Enter the Miracle Maker. When Jesus came to live on Earth, he abolished this law by fulfilling it.  And He showed us a new way to live.  Some people scoffed at this new way, angered by its Leader’s claims. Some wandered outside of these parameters and suffered ‘shocks” that made their lives miserable. And still some chose to surrender their wills and follow this “higher law." These people, the ones who recognized the Miracle Maker and respected His Lordship, found this new way of walking beautiful and right; and when they, out of reverent obedience, stayed within God’s field of blessing, they experienced unleashed liberty like never before! They had abundant life!

A God-focused mindset is like that; like a fence (or a shock collar!) for us.  It reminds us of His design for our happiness and tells us how far we can go. We would be wise to listen for His call.

Nowadays my daily walk with Jet brings me joy.  He runs and romps and comes when he is called.  Tail wagging and no longer leashed, he knows his limits and respects them.  He also respects me.  And obeys me without question.  And that, my friend, is a true miracle from the wonderful Miracle Maker.

Amen and amen.

 "Therefore I will keep on obeying you forever and forever, free within the limits of your laws." 
Psalm 119:45 (TLB)

Saturday, July 15, 2017

The Ultimate Reconciler

I had a thought when I was walking today.  I was missing Brent (who is gone on a weekend away) and God used this momentary feeling to give me a picture of an eternal truth.  Here it is: 

When Brent and I argue fiercely and finally come to a place of unity, the reconciliation is so true and right and satisfying to my soul that I yearn for him in a way that I don’t experience when all is right between us.  I think it is that way with God too…except that we don’t always understand the life-altering reconciliation that is offered us. If we truly sensed our brokenness and saw the great chasm that Jesus closed for us, our hearts would thirst desperately for the Father’s love and we would drink it in deeply.  We would be satisfied in Him alone.  We would long to stay close.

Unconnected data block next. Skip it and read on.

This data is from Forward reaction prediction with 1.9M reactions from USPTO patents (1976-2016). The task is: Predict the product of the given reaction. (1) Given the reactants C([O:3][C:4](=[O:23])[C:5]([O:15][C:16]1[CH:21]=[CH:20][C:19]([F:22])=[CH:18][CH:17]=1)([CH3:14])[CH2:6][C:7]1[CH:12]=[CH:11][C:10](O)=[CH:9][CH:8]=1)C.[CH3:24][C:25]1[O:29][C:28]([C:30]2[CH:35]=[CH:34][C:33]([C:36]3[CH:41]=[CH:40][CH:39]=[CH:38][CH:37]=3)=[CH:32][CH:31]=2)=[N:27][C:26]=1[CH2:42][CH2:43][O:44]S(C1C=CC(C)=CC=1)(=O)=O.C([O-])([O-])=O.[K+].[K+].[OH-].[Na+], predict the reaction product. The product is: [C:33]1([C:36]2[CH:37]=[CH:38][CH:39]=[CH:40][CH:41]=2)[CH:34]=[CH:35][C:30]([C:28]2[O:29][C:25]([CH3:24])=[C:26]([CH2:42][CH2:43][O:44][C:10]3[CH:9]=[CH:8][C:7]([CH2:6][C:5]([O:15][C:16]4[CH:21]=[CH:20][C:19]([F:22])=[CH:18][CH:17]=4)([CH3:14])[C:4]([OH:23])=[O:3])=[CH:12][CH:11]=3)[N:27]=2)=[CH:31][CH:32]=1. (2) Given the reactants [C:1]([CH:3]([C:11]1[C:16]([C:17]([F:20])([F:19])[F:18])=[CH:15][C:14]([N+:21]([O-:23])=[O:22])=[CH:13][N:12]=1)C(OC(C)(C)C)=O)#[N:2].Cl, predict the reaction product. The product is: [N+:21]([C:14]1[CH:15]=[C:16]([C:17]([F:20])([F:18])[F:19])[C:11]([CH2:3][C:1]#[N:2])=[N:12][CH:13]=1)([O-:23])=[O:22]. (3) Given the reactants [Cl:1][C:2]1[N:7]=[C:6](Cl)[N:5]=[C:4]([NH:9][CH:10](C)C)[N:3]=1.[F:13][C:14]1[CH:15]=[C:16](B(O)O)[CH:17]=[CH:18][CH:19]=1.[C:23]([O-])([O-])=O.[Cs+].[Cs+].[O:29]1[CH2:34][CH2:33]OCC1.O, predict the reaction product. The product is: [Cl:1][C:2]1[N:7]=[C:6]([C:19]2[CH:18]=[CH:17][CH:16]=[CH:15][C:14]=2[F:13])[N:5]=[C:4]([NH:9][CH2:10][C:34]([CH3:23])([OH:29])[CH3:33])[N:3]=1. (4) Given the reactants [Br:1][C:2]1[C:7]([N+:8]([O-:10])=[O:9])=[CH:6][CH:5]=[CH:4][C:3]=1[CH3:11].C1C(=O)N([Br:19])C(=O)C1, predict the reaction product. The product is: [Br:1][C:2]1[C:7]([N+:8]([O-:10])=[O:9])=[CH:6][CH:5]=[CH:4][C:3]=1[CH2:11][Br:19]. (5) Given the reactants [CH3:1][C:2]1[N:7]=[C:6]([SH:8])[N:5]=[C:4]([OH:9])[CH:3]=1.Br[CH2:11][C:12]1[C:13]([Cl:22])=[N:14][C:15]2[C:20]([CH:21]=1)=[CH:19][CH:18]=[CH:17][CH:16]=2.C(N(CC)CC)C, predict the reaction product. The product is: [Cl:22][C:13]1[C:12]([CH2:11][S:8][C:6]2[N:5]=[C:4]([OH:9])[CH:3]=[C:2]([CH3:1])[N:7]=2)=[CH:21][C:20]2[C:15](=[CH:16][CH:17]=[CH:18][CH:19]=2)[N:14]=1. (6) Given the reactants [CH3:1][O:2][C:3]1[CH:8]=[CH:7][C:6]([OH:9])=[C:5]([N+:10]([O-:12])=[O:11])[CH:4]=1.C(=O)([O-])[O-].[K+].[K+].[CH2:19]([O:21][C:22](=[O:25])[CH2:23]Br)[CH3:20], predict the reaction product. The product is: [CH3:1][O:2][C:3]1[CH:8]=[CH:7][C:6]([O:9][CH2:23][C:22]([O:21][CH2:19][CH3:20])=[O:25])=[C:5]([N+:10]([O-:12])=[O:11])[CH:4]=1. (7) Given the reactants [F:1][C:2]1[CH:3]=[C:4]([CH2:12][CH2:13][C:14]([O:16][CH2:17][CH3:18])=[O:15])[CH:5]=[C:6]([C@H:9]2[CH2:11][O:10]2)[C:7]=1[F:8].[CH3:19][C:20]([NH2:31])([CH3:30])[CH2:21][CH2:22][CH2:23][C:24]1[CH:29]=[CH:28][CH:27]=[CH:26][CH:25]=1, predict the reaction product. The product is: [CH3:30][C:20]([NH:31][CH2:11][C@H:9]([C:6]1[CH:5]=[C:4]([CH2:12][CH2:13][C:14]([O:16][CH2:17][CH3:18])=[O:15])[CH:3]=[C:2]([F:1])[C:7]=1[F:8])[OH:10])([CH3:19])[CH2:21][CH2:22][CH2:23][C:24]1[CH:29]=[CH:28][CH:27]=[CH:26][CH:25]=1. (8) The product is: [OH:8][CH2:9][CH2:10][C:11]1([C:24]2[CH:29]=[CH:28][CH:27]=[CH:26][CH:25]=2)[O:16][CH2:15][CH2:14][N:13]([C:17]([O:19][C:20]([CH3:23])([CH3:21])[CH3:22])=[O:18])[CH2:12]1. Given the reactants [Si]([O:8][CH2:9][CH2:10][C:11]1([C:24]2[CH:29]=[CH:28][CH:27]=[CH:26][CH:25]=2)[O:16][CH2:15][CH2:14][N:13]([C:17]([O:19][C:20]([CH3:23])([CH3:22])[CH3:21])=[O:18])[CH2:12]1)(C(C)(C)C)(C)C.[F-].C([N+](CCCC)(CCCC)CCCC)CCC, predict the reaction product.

And our hearts would sing for joy.

The Psalmist says it well in Psalm 63:1-8:

O God, you are my God; earnestly I seek you;

    my soul thirsts for you;
my flesh faints for you,
    as in a dry and weary land where there is no water.
 So I have looked upon you in the sanctuary,
    beholding your power and glory.
 Because your steadfast love is better than life,
    my lips will praise you.
So I will bless you as long as I live;
    in your name I will lift up my hands.

My soul will be satisfied as with fat and rich food,

    and my mouth will praise you with joyful lips,
when I remember you upon my bed,
    and meditate on you in the watches of the night;

 for you have been my help,

    and in the shadow of your wings I will sing for joy.
My soul clings to you;
    your right hand upholds me.

May it be so for me, and for you, as we seek the Ultimate Reconciler, Jesus Christ.

How deep the Father’s love for us,
How vast beyond all measure,
That He should give His only Son
To make a wretch His treasure.
How great the pain of searing loss -
The Father turns His face away,
As wounds which mar the Chosen One
Bring many sons to glory.

“How Deep the Father’s Love for Us” by Stuart Townend

Tuesday, June 27, 2017


I have an oft-repeated goal of writing at least 500 words daily this summer, so, hopefully, I will become a frequent contributor on my blog once again.  To motivate myself, I have been perusing some of my old posts.  Here is one I wrote when I was trying to capture a “sense of place”.  When writers create a “sense of place,” the reader feels like he/she is present in the story.  See what you think…